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Geography and National Identity

Geography and National Identity

David Hooson (Editor)

ISBN: 978-0-631-18936-7

Oct 1994, Wiley-Blackwell

404 pages

Select type: Paperback

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This volume of especially commissioned essays explores the geography of, and the role of geography in, national and proto-national identity.
Place and national identity are bound together. Attachment to the one is almost always inseparable from the sense of the other. Yet, as this volume shows, the articulated self-conscious linking of place and identity is by and large a modern phenomenon that took root in nineteenth-century Europe. The formation of supranational states and the much vaunted globalization of culture led many to believe there would be a progressive dilution of national identities and a growing agglomeration of places and nations into larger state units. Precisely the reverse has taken place.
This book explores the connections between identity and homeland, showing how a place may be perceived as archetypal, endowed with love and celebrated in music and poetry, yet be a pretext for violence and war. It examines the evolution of ideas about identity and their manifestations in a wide variety of settings, from the former Soviet Union to the island states of the South Pacific.
Introduction: David Hooson (University of California). Part I: Long Established Imperial Identities: 1. European and English Landscapes as National Symbols: David Lowenthal (University College London). 2. From Michelot to Braudel: Personality, Identity and Organization of France: Paul Claval (University of Paris-Sorbonne). 3. National Identity in Vidal's Tableau de la Geographie de la France: Maire-Claire Robic (CNRS, Paris). 4. In Search of Identity: German Nationalism and Geography 1871-1910: Gerhard Sandner (Hamburg University). 5. Berlin or Bonn?National Identity and the Question of the German Capital: Mechtild Rossler (UNESCO World Heritage Centre, Paris). 6. Nationalism and Geography in Modern Japan - 1880s to 1920s: Keiichi Takeuchi (Hitotsubashi University, Tokyo). 7. Russian Geographers and the `National Mission' in the Far East: Mark Bassin (University of Wisconsin-Madison). 8. Ex-Soviet Identities and the Return of Geography: David Hooson (University of California). 9. `National Unity' and National Identities in the People's Republic of China: Lisa E. Husmann (University of California). Part II: Long Submerged Identities: 10. Edgar Kant and Balto-Skandia: Heimatkunde and Regional Identity: (Anne Buttimer (University College, Dublin). 11. Stateless National Identity and French-Canadian Geographic Discourse Vincent Berdoulay: (CNRS, University of Pau, France). 12. Nationalism and Geography in Catalonia: Mo Dolors Garcia-Ramon and Joan Nogue-Font (University of Barcelona, University of Girona). 13. Two Geopolitical Concepts of Poland: Jozef Babicz (Polish Academy of Sciences, Warsaw). 14. The Polish Image of Poland: Ladis K. D. Kristof (Portland State University, Oregon) 15. National Identity of the Ukraine: Ihor Stebelsky (University of Windsor, Canada). 16. Quest for Slovene National Identity: Jospeh Velikonja (University of Washington, Seattle). Part III: Newly Emerging National Identities: 17. Coming to Terms with Australia: J. M. Powell (Monash University, Australia). 18. Geography and National Identity in Australia: O. H. K. Spate (Australian National University). 19. South Australia: Discoverers, Makers and Interpreters: Murray McCaskill (Flinders University of South Australia). 20. Maori Identity and Maori Geomentality: Hong-key Yoon (University of Auckland, New Zealand). 21. Multiple Identities in the South Pacific: Ron Crocombe (University of the South Pacific). 22. Tradition, Culture, and Imposed Change in Indonesia: Cheri K. Ragaz (University of Zurich, Switzerland). 23. Geography, Identity and Patriotism in Argentina: Marcelo Escolar, Silvina Quintero and Carlos Reboratti (University of Buenos Aires). Afterword. Identity Resurgent - Geography Revived: David Hooson (University of California). Index.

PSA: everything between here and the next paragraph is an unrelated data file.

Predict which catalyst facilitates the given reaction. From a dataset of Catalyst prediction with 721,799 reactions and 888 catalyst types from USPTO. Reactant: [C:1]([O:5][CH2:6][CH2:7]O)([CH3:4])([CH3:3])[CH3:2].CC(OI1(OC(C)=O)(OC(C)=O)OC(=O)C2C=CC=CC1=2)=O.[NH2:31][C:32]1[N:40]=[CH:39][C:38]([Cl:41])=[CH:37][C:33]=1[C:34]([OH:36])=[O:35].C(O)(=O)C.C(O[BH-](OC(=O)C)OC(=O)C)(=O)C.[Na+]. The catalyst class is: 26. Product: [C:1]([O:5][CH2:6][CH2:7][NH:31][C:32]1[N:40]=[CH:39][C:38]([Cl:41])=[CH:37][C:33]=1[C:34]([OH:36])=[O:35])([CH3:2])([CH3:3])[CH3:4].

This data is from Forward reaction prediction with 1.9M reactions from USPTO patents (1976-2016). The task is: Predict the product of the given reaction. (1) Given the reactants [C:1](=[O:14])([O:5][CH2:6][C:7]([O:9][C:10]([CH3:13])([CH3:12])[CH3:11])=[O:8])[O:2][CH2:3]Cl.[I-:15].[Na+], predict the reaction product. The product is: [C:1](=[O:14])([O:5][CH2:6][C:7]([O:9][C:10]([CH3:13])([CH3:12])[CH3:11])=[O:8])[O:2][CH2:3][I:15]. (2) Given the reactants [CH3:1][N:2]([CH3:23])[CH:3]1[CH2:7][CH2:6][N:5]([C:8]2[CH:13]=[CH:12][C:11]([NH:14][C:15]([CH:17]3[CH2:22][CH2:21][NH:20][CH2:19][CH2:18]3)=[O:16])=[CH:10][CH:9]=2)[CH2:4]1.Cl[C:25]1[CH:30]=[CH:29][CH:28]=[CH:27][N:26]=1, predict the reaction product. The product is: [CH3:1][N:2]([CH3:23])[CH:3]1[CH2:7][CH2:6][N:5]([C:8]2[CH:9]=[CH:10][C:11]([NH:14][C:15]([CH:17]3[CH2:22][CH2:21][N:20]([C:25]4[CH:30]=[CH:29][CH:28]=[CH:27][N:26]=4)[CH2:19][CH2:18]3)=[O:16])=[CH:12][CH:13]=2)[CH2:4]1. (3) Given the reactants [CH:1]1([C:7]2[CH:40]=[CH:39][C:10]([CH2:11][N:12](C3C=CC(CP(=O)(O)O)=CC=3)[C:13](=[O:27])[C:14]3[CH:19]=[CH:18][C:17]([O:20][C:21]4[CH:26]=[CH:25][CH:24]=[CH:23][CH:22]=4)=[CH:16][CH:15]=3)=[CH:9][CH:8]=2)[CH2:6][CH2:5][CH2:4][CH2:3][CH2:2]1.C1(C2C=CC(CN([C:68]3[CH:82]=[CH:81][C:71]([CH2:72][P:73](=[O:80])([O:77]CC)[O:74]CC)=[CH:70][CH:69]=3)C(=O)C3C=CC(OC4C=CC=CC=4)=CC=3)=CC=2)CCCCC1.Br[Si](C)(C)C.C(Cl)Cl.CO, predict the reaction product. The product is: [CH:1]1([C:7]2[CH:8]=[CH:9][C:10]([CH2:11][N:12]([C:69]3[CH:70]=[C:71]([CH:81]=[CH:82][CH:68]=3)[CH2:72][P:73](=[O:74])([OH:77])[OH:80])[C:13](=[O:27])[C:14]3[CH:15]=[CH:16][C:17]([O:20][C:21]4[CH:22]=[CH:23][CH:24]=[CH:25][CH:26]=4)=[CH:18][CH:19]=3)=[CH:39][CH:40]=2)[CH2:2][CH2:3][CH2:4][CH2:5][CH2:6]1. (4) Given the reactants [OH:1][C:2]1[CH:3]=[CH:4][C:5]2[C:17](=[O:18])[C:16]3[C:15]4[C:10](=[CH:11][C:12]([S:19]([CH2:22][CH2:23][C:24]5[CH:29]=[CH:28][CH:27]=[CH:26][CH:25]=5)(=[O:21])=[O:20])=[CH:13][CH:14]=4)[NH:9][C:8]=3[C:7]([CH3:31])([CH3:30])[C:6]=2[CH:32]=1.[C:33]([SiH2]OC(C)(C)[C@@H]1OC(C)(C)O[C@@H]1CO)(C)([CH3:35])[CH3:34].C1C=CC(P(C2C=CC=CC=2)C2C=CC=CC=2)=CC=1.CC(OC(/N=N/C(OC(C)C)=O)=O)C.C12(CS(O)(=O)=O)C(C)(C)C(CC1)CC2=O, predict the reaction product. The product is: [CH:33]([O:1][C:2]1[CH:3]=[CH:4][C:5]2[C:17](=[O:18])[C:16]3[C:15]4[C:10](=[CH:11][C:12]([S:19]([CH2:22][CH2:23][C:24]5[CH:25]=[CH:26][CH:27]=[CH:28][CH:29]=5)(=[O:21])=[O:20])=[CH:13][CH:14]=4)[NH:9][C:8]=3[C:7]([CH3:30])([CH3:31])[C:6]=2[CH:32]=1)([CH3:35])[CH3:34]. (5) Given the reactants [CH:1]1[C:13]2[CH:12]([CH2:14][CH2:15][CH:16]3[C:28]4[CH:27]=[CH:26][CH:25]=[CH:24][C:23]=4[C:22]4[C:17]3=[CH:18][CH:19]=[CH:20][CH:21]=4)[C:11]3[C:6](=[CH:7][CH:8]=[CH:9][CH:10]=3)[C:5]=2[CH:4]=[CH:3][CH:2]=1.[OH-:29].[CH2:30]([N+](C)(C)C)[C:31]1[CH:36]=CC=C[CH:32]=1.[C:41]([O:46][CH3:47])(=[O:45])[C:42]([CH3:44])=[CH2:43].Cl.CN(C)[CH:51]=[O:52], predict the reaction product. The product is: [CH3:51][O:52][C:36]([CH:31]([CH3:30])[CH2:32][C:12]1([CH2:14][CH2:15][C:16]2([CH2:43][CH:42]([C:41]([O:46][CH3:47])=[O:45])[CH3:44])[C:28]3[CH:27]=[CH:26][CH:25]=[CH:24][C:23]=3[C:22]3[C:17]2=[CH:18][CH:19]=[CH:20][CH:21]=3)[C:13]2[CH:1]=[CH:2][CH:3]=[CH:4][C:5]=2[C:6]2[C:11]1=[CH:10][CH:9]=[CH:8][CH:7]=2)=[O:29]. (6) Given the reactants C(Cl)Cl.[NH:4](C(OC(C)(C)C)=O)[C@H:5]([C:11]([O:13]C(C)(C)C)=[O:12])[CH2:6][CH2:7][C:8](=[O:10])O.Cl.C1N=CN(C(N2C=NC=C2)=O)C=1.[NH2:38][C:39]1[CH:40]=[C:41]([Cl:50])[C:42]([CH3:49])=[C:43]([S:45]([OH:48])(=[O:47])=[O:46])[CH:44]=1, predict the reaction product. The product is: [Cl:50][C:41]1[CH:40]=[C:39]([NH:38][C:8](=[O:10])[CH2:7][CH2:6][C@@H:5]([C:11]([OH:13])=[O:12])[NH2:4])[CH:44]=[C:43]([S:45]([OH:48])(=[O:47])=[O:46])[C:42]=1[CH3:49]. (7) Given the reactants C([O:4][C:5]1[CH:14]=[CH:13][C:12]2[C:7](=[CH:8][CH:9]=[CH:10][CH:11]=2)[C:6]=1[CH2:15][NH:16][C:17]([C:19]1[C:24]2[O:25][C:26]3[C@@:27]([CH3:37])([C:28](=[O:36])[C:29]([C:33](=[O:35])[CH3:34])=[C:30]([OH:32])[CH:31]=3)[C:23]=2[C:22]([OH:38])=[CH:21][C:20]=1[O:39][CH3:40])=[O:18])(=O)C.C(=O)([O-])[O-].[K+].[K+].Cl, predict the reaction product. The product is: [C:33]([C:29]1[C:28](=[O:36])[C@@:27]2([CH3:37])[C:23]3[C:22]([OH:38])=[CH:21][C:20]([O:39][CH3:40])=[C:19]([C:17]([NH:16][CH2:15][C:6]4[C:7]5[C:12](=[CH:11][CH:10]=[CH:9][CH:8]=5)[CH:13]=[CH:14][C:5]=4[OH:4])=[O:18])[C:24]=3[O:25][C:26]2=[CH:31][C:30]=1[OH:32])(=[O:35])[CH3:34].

* A multi-faceted exploration of a key issue of recent theory - the link between national identity and place.
* Original, international focus; contributors from all over the world.